As development of my very own "Christmas Carol" game (thank you, Mr. Dickens, for the inspiration) wound down to conclusion, I was left with the task of creating the final cut-scenes for each of the game eight stages. I had created already one or two simple cut-scenes, mostly as a proof-of-concept. These were very simple indeed: only one sprite entering the scene at a time, then leaving; then another one comes in, and leaves; the end.

Here's a sample of the very first sequence. The following "screenplay" is taken straight from my design document notes, and served as my guide to the Auto-Pilot script:



STAGE #1: Haunted Hollow
	Elf walks across, Ghost walks and looks around.

	- [Standard background]

	- Elf enters, stage left
	- Elf walks across stage, normal speed
	- Elf exits, stage right

	- [Short pause]

	- Ghost enters, stage left
	- Ghost walks across stage, normal speed
	- Ghost stops at center of stage
	- Ghost looks around, twice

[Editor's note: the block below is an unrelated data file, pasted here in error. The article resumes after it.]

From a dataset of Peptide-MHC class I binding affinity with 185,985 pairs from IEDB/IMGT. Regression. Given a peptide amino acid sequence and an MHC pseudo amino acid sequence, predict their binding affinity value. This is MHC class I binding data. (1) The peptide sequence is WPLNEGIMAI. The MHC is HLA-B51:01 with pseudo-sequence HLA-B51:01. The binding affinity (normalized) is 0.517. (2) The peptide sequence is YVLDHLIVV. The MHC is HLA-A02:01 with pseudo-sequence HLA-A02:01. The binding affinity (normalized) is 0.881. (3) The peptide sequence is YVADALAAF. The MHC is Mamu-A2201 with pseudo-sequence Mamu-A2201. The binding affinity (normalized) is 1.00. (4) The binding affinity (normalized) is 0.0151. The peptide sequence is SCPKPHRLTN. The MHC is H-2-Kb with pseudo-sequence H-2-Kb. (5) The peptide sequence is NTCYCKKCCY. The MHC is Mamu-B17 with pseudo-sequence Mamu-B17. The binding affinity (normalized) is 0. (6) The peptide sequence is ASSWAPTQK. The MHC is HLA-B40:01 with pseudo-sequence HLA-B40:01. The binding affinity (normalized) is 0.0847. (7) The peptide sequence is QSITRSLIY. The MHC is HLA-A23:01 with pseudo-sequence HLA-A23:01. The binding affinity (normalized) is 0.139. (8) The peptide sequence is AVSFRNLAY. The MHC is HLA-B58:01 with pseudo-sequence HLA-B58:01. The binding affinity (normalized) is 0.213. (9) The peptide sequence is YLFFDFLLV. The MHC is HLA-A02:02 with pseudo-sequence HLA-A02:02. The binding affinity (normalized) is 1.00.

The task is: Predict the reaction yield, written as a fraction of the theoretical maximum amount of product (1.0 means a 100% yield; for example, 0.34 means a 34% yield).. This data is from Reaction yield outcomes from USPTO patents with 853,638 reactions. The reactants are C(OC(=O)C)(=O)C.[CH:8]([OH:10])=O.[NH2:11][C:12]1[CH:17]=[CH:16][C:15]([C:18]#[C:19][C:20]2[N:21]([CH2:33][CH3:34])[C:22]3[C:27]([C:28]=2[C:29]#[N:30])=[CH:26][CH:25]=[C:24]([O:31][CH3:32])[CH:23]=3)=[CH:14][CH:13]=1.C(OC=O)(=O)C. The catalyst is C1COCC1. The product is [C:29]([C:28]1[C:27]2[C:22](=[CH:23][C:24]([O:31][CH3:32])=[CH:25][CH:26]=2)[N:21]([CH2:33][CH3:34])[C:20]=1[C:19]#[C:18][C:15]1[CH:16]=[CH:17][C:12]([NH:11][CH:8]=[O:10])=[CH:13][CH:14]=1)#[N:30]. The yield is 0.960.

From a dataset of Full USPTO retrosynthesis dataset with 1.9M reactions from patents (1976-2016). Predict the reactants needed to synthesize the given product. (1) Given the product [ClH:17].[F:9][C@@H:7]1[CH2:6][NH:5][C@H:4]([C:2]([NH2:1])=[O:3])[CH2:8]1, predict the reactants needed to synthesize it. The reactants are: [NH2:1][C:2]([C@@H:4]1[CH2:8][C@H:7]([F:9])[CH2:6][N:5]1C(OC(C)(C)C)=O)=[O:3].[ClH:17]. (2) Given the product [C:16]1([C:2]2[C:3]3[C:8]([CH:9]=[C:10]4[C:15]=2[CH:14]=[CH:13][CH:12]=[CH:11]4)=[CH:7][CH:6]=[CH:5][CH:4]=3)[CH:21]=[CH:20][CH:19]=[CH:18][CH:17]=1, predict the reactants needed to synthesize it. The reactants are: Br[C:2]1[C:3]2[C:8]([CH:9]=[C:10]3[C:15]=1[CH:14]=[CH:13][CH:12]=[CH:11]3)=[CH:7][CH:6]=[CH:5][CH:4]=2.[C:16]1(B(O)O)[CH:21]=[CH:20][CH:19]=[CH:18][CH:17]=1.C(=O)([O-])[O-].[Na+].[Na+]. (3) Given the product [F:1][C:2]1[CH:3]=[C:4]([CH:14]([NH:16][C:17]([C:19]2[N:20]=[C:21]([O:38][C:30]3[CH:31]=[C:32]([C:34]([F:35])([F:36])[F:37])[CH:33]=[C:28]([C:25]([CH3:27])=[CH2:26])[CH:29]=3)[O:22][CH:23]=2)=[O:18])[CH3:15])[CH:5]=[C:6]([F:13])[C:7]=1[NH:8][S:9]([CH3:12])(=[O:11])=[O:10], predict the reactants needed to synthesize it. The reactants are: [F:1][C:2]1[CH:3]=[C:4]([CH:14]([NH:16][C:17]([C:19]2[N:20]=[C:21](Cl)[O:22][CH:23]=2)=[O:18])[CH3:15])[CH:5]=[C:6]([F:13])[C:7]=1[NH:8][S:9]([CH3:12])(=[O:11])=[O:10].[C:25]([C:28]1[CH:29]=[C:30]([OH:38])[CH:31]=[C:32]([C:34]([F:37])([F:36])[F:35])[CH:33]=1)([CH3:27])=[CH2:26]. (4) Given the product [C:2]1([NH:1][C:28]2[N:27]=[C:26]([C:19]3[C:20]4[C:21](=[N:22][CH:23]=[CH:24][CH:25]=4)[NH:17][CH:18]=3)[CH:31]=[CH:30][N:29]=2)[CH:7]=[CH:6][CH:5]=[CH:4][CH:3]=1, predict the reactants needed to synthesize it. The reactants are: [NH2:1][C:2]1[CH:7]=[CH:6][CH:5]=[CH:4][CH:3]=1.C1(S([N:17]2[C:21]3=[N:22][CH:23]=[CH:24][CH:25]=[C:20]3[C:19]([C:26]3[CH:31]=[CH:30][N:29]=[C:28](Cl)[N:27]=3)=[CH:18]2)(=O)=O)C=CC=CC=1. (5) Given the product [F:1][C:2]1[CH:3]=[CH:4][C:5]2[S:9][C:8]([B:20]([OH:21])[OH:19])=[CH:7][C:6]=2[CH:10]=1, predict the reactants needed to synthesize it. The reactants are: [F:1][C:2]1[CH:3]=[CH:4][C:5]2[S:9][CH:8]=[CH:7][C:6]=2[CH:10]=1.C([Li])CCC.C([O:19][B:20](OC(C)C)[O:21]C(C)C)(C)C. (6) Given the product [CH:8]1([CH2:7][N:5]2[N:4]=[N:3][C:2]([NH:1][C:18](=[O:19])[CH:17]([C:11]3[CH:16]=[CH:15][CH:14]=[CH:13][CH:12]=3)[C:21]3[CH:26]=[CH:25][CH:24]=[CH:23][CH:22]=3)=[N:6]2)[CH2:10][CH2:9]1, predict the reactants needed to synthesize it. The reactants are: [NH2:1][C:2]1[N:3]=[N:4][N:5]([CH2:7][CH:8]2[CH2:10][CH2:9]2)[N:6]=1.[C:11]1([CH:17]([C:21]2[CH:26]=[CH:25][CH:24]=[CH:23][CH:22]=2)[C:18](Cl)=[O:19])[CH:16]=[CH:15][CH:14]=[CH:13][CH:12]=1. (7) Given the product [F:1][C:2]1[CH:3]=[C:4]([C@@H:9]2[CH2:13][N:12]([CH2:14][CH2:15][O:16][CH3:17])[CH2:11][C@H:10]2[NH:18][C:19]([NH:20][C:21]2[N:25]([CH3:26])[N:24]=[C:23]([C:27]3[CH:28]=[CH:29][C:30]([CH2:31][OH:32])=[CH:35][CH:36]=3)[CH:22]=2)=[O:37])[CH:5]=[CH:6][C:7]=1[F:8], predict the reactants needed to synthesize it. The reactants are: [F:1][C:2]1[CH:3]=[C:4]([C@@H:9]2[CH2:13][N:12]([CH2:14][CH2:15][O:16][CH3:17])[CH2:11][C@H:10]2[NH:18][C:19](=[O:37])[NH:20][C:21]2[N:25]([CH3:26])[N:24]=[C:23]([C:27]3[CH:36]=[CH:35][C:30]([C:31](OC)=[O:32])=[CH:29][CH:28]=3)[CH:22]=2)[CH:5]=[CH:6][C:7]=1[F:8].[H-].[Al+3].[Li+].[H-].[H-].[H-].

- Ghost walks across stage, faster speed
	- Ghost exits, stage right

	- End of sequence.


The newer cut-scenes I had in mind, however, were much more elaborate; having been conceived during my brief moments of down-time, thinking them up with my wife during our strolls in the park or the woods, they were intended as narrative devices: a series of short vignettes which serve to advance an overarching story. By way of example, consider the following "screenplay" taken also from my design notes:



STAGE #6: Freezer Burn
	Elf is introduced to Bad Toy.

	- [Draw a bunch of presents on right edge of stage]
	- [Draw sign that says "Carol" on top of presents]

	- Elf enters, stage right
	- Elf walks across stage, normal speed
	- Elf stops in front of presents

	- [Short pause]
	- [a little head pops up from a box]
	- [Short pause]

	- Bad Toy comes out of a box
	- Bad Toy walks over to Elf
	- Elf stares at Bad Toy, Bad Toy stares back

	- [Short pause]
	- [Bad Toy beeps]
	- [Bad Toy extends arm to Elf]

	- Bad Toy "zaps" Elf

	- [Elf is animated as a glowing skeleton for a frame or two]

	- Elf is startled
	- Elf runs away, very fast speed
	- Bad Toy chases Elf, fast speed
	- Elf exits, stage left
	- Bad Toy exits, stage left

	- End of sequence.